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These New Murakamis at the Brooklyn Museum Are So New the Ink May Not be Dry

Minowa, Kanasugi, Mikawashima, No. 102, Left by Hiroshige. Right by Murakami, detail of the playful figure Murakami included in his version


By J. SCOTT ORR April 12, 2024

At the Brooklyn Museum: Murakami’s Take on Hiroshige and Van Gogh

Hiroshige, the 19th-century Japanese woodblock art master, created the piece Plum Estate Kameido, no.30 as a wood-block print in 1857. Then, in 1887, Van Gogh copied it in oil on canvas. Now renowned Japanese artist Takashi Murakami has copied both the original and Van Gogh’s copy using silk screen.

Murakami created the works, along with more than 100 others, to accompany a showing of the Brooklyn Museum’s treasured complete set of Hiroshige’s 100 Famous Views of Edo, which opened last week. Murakami faithfully recreated the entire set of Hiroshige works along with two Van Gogh pieces, altering the size, sprucing up the colors, adding a bit of texture and some playful accents, but otherwise largely sticking to Hiroshige’s 175-year-old script.

A group of four pieces from the Brooklyn Museum’s treasured complete set 100 Famous Views of Edo by Hiroshige

Hiroshige created 100 Famous Views of Edo just before his death in 1858, depicting scenes of everyday life, people, landmarks, birds, and animals in 19th-century Edo, today’s Tokyo. The Brooklyn Museum’s set, one of the world’s finest, has not been seen in 24 years. Murikami’s set, meanwhile, is on display for the first time.

Murakami was subtle in reinterpreting Hiroshige’s iconic designs, bringing Van Gogh into the mix through copies of his rendering of Plum Estate and Sudden Shower Over Shin-Ohashi Bridge and Atake (Ohashi Atake no Yudachi).

From a distance, Murakami’s version of Plum Estate appears to be an identical, though greatly enlarged, copy. But look closer and you’ll see added textures resembling brush strokes or palette knife work, tiny sparkles of light and infusions of brighter colors and shading. It seems the artist who describes his pop art work as “superflat” wanted to add a bit of depth to the work of his predecessor.

While Murakami is well schooled in traditional Japanese painting styles, he is best known for drawing inspiration from contemporary Japanese art forms like manga and anime to create his pop art renderings of smiling flowers and characters like the grinning Mickey Mouse look-alike Mr. DOB. But it may have been the profound influence Hiroshige had on European artists, especially Van Gogh, that most intrigued Murakami.

Plum Estate Kameido, no.30, by, left to right, Hiroshige, Van Gogh, and Murakami

“One of the main things he knew about Hiroshige was that Van Gogh copied Hiroshige. He admits that when he looks at Hiroshige he’s often looking through a filter of Van Gogh. You would think he’s Japanese, he grew up with Hiroshige, but no, he can’t escape that Van Gogh approach,” curator Joan Cummins said in an interview with Whitehot.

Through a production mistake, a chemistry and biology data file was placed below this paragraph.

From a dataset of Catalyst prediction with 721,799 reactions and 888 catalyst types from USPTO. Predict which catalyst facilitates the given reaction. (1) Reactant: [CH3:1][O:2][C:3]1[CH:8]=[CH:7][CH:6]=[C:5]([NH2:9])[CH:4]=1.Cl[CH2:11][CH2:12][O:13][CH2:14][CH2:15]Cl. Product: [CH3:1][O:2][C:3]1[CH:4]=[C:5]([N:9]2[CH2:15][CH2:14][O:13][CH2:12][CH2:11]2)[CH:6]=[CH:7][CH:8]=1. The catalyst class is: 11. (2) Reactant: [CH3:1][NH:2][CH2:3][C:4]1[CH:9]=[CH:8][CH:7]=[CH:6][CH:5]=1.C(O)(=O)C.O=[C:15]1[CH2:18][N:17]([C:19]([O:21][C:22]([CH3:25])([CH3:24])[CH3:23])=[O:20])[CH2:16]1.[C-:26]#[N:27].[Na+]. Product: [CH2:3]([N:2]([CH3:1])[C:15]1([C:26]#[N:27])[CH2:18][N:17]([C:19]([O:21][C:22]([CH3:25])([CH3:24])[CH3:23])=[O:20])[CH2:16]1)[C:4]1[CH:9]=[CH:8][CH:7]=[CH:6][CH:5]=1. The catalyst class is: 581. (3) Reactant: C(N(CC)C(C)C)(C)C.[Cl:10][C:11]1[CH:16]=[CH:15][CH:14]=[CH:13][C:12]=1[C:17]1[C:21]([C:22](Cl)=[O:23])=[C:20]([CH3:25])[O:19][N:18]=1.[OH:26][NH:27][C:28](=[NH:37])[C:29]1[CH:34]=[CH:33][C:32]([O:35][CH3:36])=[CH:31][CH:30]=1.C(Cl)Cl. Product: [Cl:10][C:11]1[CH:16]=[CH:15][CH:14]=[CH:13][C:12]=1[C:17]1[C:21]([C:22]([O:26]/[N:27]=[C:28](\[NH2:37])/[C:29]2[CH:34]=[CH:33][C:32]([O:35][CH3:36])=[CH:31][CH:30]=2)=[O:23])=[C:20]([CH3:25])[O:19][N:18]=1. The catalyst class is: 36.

Like all Hiroshige’s Edo prints, Plum Estate is small, slightly more than a foot tall. Van Gogh grew the work to a height of almost two feet. Murkami greatly enlarged both: his copy of the Van Gogh work is more than six feet tall, his rendering of Hiroshige’s original is truly monumental at more than 11 feet.

In some pieces, like his rendering of Hiroshige’s 1857 work Minowa, Kanasugi, Mikawashima, No. 102, Murakami drew on his playful nature by adding a tiny cartoon monster who peers up from a small grassy island in the work’s lower left corner. Similar phantoms make cameos in most of the larger Murakami pieces.

Cummins said Murakami added the little pop arty flourishes, including hidden cartoon characters, “for people who might feel that there’s not as much Murikami here as they would like.”

Cummins said the exhibition came about as museum planners decided to show its set of Hiroshige’s Edo prints. When they reached out to Murakami, they were floored by his over-the-top offer to recreate the entire set.

“When we decided to do this show and put our set out, we reached out to him and said would you ever be interested in being involved in this and we thought maybe he would send us something that already existed. He said I’d like to try and remake some Hiroshige prints and do his own twist on them,” she said.

“Initially he was going to do like six big ones. Then he started doing it and realized that for his own purposes he wanted to do the whole series,” she said. 

Like Hiroshige, who created more than 8,000 prints in his lifetime, Murakami worked fast to get his copies completed in just five months. “These are brand new and in many cases it’s a miracle that the ink’s dry. He finished these about a week ago,” Cummins said. 

The exhibition, 100 Famous Views Of Edo (feat. Takashi Murakami), runs through August 4 at the Brooklyn Museum. WM


Scott Orr

Scott Orr is a career writer, editor and a recovering political journalist. He is publisher of the East Village art magazine B Scene Zine. He can be reached via @bscenezine, bscenezine.com, or bscenezine@gmail.com.

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